Dolly is a treasure

I remember like it was yesterday.  It was 1986 and by way of my membership in the Sevier County High School Band, I had been invited to play at the opening ceremonies of Dollywood.

Lots of important people attended.  I vaguely remember them, trapped in the periphery of my vision as my gaze absorbed the fabulous splendor of Dolly Parton.

As an impressionable 16-year-old, I was enamored with Dolly for all the reasons one would expect from a teenage boy.  And by pure chance, or perhaps the grace of God, I had been stationed mere feet from her, putting her squarely in my field of vision throughout the entire event.  I strained, but failed, to keep from blinking, just to savor every moment.

Well into the event, someone joined Dolly in holding the oversized scissors, and she laughed her trademark laugh as they sliced through the ribbon that christened Dollywood and put into motion events that would bring millions of dollars and hundreds of jobs to Sevier County over the next three decades.

At that exact moment, I had no idea what a treasure Dolly Parton was to Sevier County, but it didn’t take long for me to learn.

Later that summer, I traveled with my Pop, as was customary when I was out of school. We spent the week in Alabama, the southernmost point of his sales region.  Standard Coffee Service had opened up new routes in the area and needed Pop to go in and establish accounts.  Most of the trip was centered in Fort Payne, home to none other than country megaband Alabama.  Alabama was in the prime of its career when we hit Fort Payne, and I have to admit, Pop and I were both excited to see their hometown.  As we rolled into town, we were greeted with…

Sock factories.

I don’t know what Fort Payne looks like today, but in 1986, it looked like the sock factory capital of the world.  Seriously.  I mean one sock knitting mill after another.  It was knitting mill this… sock makers that.  Some were deceptively named but you walked in the door and, yep, it was a sock factory too.  I’m pretty sure Fort Payne had the capacity to provide every human being on the planet with a new pair of socks every week for eternity.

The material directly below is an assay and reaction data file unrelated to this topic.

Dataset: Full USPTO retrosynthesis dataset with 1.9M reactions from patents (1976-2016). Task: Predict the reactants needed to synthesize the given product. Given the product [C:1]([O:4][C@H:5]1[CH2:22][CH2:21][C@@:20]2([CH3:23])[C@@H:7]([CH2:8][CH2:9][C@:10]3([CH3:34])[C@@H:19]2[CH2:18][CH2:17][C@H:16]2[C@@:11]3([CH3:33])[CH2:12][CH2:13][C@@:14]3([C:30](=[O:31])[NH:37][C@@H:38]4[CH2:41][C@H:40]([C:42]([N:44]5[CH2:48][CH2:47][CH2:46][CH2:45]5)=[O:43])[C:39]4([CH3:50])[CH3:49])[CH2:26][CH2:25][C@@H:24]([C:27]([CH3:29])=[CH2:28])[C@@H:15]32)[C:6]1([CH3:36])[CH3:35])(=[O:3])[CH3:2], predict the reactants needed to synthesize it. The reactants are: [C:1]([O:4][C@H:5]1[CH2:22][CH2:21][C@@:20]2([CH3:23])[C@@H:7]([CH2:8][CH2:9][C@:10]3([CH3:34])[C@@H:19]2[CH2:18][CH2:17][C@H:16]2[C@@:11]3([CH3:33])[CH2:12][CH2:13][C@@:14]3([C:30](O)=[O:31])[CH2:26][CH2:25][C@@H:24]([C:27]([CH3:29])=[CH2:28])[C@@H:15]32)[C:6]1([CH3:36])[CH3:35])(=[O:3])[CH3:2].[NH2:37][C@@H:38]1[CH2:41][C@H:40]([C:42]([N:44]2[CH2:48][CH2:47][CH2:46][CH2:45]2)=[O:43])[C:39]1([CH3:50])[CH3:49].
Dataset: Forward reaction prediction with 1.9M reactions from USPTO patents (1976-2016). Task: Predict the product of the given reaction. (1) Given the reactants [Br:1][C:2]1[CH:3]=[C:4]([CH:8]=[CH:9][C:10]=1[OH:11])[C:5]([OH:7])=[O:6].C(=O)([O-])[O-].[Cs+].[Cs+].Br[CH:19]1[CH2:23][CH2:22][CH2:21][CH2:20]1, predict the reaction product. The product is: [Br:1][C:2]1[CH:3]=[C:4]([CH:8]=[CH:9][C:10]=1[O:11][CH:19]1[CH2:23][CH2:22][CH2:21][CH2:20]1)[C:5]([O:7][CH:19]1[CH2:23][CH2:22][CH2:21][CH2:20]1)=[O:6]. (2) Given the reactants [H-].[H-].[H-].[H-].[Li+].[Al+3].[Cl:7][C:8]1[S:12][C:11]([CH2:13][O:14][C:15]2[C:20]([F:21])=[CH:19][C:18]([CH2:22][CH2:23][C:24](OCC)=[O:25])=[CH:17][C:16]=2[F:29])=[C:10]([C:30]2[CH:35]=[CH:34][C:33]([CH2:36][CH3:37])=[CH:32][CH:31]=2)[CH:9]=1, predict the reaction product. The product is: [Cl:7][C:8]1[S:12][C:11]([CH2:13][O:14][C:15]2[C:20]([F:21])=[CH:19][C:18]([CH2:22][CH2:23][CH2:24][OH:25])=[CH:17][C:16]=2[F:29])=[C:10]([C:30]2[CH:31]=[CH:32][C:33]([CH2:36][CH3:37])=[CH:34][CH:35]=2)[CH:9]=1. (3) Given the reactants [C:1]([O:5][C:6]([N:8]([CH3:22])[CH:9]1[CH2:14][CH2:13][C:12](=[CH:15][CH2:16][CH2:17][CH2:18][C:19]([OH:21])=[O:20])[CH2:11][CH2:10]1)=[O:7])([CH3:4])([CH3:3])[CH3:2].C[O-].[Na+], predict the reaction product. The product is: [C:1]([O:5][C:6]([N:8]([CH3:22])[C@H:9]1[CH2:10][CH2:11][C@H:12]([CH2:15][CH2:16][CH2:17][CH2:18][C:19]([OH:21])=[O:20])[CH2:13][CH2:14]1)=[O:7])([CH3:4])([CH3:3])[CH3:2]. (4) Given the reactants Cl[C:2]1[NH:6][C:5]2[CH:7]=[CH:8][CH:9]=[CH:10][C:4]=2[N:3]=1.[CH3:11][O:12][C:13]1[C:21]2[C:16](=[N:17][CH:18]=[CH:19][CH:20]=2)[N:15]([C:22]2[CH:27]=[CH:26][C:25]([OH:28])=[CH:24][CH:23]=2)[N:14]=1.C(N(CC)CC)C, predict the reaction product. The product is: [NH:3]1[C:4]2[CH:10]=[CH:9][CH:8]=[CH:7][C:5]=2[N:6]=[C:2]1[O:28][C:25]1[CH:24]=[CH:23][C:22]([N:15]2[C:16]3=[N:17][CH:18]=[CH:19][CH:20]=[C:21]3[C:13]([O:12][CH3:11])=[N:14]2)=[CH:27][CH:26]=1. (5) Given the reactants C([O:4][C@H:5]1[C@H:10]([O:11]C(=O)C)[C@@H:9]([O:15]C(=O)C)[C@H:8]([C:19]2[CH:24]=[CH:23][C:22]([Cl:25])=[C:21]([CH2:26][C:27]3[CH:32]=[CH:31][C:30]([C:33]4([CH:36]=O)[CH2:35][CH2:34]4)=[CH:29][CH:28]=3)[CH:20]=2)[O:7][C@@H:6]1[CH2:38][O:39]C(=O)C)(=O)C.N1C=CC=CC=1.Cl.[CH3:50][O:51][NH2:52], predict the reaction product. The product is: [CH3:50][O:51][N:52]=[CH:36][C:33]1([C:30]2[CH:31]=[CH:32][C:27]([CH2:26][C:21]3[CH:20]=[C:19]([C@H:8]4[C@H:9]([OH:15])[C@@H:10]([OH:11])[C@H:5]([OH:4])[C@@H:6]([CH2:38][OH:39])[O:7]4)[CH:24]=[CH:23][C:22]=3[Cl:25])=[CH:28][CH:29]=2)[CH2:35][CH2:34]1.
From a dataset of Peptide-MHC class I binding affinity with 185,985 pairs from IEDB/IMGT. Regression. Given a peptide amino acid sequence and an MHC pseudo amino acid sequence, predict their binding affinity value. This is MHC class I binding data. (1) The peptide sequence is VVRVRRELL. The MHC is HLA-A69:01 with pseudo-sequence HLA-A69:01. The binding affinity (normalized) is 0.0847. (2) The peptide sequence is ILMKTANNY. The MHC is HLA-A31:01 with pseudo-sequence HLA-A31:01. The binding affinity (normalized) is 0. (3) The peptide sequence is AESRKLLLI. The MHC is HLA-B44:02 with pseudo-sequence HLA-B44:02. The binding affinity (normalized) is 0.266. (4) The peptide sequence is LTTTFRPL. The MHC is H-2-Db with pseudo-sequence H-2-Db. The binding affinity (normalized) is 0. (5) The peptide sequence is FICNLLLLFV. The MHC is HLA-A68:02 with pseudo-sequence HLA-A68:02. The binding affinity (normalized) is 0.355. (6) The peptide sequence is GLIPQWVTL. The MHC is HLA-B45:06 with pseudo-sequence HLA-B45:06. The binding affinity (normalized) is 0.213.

As we drove through town, we planned our sales route the next day and hoped that sock makers liked coffee.  Turned out they did.

Nestled at the end of town lay the Alabama Museum and Fan Club, a quaint but strong reminder that we had something in common with these people.  Like them, we hailed from a small hometown put on the map by a famous recording artist.

Now, Pop’s best quality as a salesman was that he had a genuine interest in people.  Of course he wanted to sell a product, but he also was sincerely interested in getting to know folks and understanding their stories.  It’s a good thing he was a good salesman because he spent a lot of time “shooting the breeze” – even after he had clinched the sale and finished the paperwork.

I suspected a major topic of conversation would be how living in Alabama’s hometown differed from living in Dolly’s.

Boy did it.

For two days, we called on sock factories, garages, beauty shops – you name it.  In each one, Pop asked them about the band, and to our amazement, we were universally met with disdain and contempt.  I was dumbfounded.  Across the board, the responses to Pop’s inquiries were, “They’ve forgotten where they came from.”  “They left and never thought about a person in this town again.”

I mean, we found literally no one that had anything good to say about the group.  I suppose if we had searched hard enough we would have – maybe the curator of the Alabama Museum and Fan Club – but it never opened the entire time we were there.

It was truly eye-opening for me and made me realize just what a blessing Dolly Parton is to the community where she was born and raised and, in matters of the heart, seems to have never really left.

I think about the Imagination Library, started right here in in Sevier County, placing book in the hands of every single child, every month of their lives until they reached kindergarten.  Today it has expanded to give over 70 million books to children all over the world.

I also remember my brother proudly holding his certificate upon graduation, standing next to a friend as they together had earned a scholarship from Dolly to attend college.  That was how it worked:  They had to continue to push each other to graduate – if one failed, neither got the scholarship.  Both those kids were fired up about it.  Dolly understood how to motivate people and has sent a lot Sevier County kids to college.

I think about how all three of my kids were born in The Dolly Parton Birthing Center right here in Sevierville.  The ways Dolly has given back to her community are truly immeasurable, and the love and appreciation of the community she shares is shown by the street with her name that we drive on every day, the statue adorning our courthouse lawn, and most importantly, the smiles on our faces when a stranger comes to our town and gives us an opportunity to tell them what it is like to live in Dolly’s hometown.

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© Michael L. Collins


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